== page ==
As bad as things have been for Orlando City in recent months--just a single win and six losses over the last eight MLS matches--the Lions still find themselves with a chance at qualifying for the postseason, even if that chance looks increasingly unlikely with each passing match.
While the Lions offense has not been setting the world on fire with only nine goals scored during that stretch, the OCSC defense has been more than a bit leaky throughout that same span, letting in 24 goals. In their last four MLS road games, City have conceded 16 goals, including five-goal performances from New York City FC and Toronto FC.
As the regular season draws nearer to its conclusion and the race for the sixth and final playoff spot intensifies, we look at how Orlando City's goals allowed number compares to other sixth-place sides in recent MLS history.
The league first expanded its schedule to 34 games in 2011, so that is where we will start our comparison. While this is the first season that six teams from each conference will qualify for the playoffs, we can accurately compare the number of goals allowed during the past four seasons given that the number of games on the schedule this season remains 34.
Chicago finished in the sixth spot in the Eastern Conference in '11, conceding 45 goals in the process. Columbus followed that up in 2012 with 44 goals allowed en route to a sixth-place finish, before Chicago once again occupied that spot in 2013 with 53 conceded. Last season, Philadelphia ended the season in sixth with 51 goals allowed.
The average number of goals allowed for the sixth-place side in the East based on these seasons is 48. League wide, when factoring in the Western Conference numbers, the average number of goals allowed by sixth-place teams isn't much different, sitting at just over 47 per season.
As it currently stands, Orlando City are on the brink of this threshold, having let in 46 goals through 26 matches, so it would be quite a stretch to argue that Orlando City will finish either at or below 48 goals.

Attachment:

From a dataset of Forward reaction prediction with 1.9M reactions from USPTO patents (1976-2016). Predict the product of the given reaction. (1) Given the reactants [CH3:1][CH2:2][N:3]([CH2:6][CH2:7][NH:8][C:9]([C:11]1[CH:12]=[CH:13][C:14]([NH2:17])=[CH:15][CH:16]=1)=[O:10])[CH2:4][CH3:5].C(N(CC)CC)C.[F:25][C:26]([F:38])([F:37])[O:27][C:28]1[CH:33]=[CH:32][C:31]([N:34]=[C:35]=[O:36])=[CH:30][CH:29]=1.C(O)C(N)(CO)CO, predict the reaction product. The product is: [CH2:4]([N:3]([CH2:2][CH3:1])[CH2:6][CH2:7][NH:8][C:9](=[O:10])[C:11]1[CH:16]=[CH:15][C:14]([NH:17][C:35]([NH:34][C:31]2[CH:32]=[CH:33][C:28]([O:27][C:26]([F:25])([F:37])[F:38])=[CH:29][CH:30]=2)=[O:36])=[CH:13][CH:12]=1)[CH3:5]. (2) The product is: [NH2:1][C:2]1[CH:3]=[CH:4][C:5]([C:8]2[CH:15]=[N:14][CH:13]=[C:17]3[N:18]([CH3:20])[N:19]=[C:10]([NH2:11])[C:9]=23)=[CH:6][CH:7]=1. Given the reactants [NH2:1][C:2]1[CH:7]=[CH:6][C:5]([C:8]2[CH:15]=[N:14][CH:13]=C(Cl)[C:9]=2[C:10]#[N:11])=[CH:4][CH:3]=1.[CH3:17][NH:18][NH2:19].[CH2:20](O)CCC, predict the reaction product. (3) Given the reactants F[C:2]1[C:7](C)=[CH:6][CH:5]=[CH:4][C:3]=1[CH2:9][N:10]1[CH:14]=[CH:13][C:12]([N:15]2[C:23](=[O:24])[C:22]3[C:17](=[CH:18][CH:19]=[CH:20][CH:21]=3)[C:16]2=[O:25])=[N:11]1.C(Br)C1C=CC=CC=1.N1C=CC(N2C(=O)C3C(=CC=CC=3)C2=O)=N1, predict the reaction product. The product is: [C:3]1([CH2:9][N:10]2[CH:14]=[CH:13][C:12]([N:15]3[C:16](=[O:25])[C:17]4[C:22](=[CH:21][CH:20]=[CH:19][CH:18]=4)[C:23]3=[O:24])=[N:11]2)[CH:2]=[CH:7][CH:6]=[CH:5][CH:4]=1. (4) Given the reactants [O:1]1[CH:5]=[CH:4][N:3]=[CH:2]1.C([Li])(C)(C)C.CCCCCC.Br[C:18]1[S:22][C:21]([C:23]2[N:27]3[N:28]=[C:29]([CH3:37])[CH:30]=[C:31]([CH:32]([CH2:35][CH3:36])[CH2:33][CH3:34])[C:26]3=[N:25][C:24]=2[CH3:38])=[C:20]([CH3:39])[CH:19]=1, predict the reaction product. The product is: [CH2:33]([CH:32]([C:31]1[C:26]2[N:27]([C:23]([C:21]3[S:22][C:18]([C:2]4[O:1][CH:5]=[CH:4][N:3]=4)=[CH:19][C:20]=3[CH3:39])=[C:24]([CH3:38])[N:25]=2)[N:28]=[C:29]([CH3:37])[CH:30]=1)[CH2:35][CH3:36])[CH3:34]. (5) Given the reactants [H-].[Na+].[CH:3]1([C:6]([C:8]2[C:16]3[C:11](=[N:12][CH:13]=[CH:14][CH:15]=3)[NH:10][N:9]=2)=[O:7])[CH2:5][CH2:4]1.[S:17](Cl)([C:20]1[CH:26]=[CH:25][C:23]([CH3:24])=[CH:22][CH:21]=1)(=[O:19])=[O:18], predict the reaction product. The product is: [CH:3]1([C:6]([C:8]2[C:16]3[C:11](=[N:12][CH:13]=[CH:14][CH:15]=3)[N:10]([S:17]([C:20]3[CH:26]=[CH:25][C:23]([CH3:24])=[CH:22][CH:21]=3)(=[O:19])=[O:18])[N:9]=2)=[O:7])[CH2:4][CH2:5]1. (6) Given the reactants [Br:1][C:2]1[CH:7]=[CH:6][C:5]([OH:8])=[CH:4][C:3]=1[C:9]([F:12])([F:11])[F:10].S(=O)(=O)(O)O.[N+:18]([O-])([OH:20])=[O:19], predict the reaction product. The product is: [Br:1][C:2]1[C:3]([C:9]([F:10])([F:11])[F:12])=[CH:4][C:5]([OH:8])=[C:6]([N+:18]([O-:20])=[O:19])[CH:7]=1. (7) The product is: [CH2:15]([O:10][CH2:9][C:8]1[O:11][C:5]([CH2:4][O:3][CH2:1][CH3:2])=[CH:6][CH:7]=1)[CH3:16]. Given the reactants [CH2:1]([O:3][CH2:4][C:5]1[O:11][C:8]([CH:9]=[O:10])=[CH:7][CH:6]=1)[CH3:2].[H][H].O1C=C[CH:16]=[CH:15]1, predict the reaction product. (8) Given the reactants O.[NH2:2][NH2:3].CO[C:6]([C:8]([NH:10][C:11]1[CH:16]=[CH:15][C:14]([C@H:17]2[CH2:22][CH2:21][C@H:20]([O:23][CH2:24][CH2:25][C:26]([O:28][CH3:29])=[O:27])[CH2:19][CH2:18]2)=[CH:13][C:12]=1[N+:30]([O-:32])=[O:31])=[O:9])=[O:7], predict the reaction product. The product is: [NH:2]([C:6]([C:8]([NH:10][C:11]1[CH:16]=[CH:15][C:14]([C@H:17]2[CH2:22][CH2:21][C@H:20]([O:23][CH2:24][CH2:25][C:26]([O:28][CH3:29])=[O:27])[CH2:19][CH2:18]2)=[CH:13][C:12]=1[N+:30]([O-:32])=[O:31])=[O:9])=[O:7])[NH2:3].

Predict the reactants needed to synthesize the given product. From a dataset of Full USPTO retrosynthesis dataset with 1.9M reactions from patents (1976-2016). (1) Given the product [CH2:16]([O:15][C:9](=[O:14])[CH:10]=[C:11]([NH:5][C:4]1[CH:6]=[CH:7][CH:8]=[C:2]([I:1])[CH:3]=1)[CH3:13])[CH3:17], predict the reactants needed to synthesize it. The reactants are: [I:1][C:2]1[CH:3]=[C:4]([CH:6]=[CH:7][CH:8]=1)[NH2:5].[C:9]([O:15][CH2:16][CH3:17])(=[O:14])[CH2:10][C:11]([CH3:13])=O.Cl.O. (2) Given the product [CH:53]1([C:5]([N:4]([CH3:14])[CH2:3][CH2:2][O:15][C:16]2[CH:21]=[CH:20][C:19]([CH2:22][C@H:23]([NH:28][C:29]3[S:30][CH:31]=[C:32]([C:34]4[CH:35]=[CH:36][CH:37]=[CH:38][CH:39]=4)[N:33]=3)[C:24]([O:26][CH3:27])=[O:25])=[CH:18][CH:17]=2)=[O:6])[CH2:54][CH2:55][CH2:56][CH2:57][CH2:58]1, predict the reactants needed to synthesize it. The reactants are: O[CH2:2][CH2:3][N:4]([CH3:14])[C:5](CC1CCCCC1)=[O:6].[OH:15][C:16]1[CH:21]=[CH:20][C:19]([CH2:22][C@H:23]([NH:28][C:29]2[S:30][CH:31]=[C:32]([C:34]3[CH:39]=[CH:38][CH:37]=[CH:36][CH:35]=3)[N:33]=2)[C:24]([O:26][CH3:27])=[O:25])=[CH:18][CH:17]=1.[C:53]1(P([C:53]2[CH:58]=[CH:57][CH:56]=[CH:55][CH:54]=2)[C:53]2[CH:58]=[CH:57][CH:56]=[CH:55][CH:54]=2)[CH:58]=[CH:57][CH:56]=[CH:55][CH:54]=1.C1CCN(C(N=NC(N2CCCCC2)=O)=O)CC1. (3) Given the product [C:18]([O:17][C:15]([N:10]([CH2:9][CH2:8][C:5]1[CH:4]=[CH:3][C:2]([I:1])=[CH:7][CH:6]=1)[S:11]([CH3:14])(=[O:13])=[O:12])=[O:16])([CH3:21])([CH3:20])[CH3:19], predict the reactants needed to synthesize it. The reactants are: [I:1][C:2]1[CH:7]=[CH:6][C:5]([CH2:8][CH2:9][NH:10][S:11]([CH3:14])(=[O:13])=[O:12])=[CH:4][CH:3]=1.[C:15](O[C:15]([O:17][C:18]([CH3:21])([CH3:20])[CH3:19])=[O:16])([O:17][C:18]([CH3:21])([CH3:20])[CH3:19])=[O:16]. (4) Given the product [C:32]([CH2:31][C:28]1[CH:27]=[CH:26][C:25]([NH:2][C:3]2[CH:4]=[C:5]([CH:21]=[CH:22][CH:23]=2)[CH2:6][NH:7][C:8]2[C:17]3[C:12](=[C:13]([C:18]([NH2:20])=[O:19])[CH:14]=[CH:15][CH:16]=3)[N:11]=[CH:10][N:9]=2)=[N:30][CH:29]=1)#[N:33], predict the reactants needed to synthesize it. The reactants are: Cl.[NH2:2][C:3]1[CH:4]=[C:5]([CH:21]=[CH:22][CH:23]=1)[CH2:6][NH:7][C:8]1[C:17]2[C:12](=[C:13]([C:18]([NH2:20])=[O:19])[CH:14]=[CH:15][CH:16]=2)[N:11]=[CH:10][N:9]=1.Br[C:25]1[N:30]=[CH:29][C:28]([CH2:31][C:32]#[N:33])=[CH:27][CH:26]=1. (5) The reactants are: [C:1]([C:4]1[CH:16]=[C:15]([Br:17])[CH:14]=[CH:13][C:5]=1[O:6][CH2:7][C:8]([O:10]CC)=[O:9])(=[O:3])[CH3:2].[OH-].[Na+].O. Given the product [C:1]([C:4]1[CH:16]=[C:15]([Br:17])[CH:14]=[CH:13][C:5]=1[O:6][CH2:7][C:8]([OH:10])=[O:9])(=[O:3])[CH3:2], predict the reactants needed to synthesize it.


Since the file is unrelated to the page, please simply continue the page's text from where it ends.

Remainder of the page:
A caveat that must be mentioned in the Lions' case is that they have played more minutes (311) this season in the league at a disadvantage than any other team, a product of their league-high nine red cards. Out of their 46 goals allowed, 12 have come while playing a man (or two) down, including eight of the nine scores the Lions conceded in their last two matches at Seattle and Toronto.
Despite their red card plague, however, the Lions should not be allowing four- and five-goal performances even while playing a man down. Orlando has only allowed more than three goals in two matches that it finished with a full 11 men, but those were recent matches at NYC and Toronto, further illustrating the downward trend.
A bit of good news is that NYCFC, which is also still clinging to hopes of stealing the sixth playoff spot, are experiencing similar troubles at the back, having let in 44 goals, including five in a drubbing at LA Galaxy last Sunday. The current sixth-place team, Montréal Impact, have only allowed 29 goals but have played three fewer matches. Even still, their goals allowed per game number of 1.45 easily beats that of Orlando's 1.77.
Injuries have not helped Orlando City's cause at all, but if there is any hope of competing for the sixth spot in the East, the Lions will have to stop letting in so many goals while also finding a way to generate more of their own (Captain Obvious, I know). With matches remaining against high-scoring teams like new York Red Bulls and Sporting Kansas City, this is especially true, not to mention crucial home matches against fellow playoff contenders NYCFC and Montréal.
History seems to be against Orlando City, but, closing out the regular season with a string of solid performances and some clean sheets could propel the Lions into the postseason.